Poor eye health is, surprisingly to many, one of the most common health problems for people in developing countries.
The World Health Organization (WHO) estimates that one adult goes blind every second, and one child becomes blind every minute. Globally, an estimated 314 million people are visually impaired, including 45 million people who are blind – 90 per cent live in low-income countries.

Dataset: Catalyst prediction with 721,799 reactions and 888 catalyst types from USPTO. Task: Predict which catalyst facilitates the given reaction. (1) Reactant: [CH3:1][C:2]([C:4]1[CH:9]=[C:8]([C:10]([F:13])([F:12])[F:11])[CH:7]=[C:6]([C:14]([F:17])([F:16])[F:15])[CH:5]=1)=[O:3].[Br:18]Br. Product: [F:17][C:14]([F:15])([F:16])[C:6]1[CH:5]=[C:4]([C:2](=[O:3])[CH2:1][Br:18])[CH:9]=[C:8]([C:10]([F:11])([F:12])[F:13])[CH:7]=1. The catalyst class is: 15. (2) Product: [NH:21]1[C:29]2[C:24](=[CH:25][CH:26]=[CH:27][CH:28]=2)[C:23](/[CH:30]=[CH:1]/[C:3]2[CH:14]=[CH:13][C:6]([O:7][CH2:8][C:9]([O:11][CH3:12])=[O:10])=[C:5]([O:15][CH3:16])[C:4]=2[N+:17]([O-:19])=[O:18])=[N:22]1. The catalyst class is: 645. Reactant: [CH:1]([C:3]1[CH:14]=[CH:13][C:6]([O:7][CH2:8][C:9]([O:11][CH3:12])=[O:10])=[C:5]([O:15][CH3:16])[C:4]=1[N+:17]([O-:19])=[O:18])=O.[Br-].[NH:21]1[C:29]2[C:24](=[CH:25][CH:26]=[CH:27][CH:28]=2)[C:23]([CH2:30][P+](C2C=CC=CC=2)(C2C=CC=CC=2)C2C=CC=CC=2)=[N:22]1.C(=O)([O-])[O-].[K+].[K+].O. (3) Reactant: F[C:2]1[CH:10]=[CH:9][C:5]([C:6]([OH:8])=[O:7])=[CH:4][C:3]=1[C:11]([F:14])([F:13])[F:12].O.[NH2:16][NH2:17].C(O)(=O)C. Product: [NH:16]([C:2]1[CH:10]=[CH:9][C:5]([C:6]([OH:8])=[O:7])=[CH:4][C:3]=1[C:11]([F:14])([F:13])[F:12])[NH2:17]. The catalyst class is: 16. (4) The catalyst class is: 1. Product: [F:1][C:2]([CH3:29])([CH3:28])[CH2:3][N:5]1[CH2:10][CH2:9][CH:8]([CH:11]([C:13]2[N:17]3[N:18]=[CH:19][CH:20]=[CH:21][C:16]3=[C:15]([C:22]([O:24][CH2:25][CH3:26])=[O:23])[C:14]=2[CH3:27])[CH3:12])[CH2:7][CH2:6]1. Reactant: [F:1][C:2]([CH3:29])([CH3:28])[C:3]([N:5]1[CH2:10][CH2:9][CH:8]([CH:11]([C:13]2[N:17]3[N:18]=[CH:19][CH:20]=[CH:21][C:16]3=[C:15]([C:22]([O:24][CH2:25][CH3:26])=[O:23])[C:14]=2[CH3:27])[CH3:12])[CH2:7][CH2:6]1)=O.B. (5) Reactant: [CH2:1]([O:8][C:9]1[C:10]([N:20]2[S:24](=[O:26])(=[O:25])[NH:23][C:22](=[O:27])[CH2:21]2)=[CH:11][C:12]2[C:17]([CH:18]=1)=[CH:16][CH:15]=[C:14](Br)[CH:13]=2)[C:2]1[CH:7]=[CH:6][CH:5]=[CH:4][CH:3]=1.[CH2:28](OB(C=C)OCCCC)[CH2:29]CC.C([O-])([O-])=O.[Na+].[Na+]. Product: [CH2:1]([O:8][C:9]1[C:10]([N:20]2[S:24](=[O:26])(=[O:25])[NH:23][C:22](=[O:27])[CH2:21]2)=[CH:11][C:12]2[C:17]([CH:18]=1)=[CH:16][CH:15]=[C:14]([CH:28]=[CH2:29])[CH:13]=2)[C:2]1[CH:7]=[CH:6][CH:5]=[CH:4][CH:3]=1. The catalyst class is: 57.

The two biggest causes of visual impairment in developing countries are cataract, a clouding of the lens that stops light reaching the retina, and uncorrected refractive errors, where the eye doesn’t focus images on the retina correctly (leading to blurred vision) and this isn’t adjusted through glasses or contact lenses. Two of the leading five neglected tropical diseases (NTDs) are also significant causes of blindness: trachoma, an infection than can eventually lead to scarring of the cornea, and onchocerciasis (or river blindness), a parasitic disease transmitted by small black flies, both of which are being reduced through effective long-term control programmes. A collection of childhood conditions, including corneal scarring from vitamin A deficiency, are also important causes.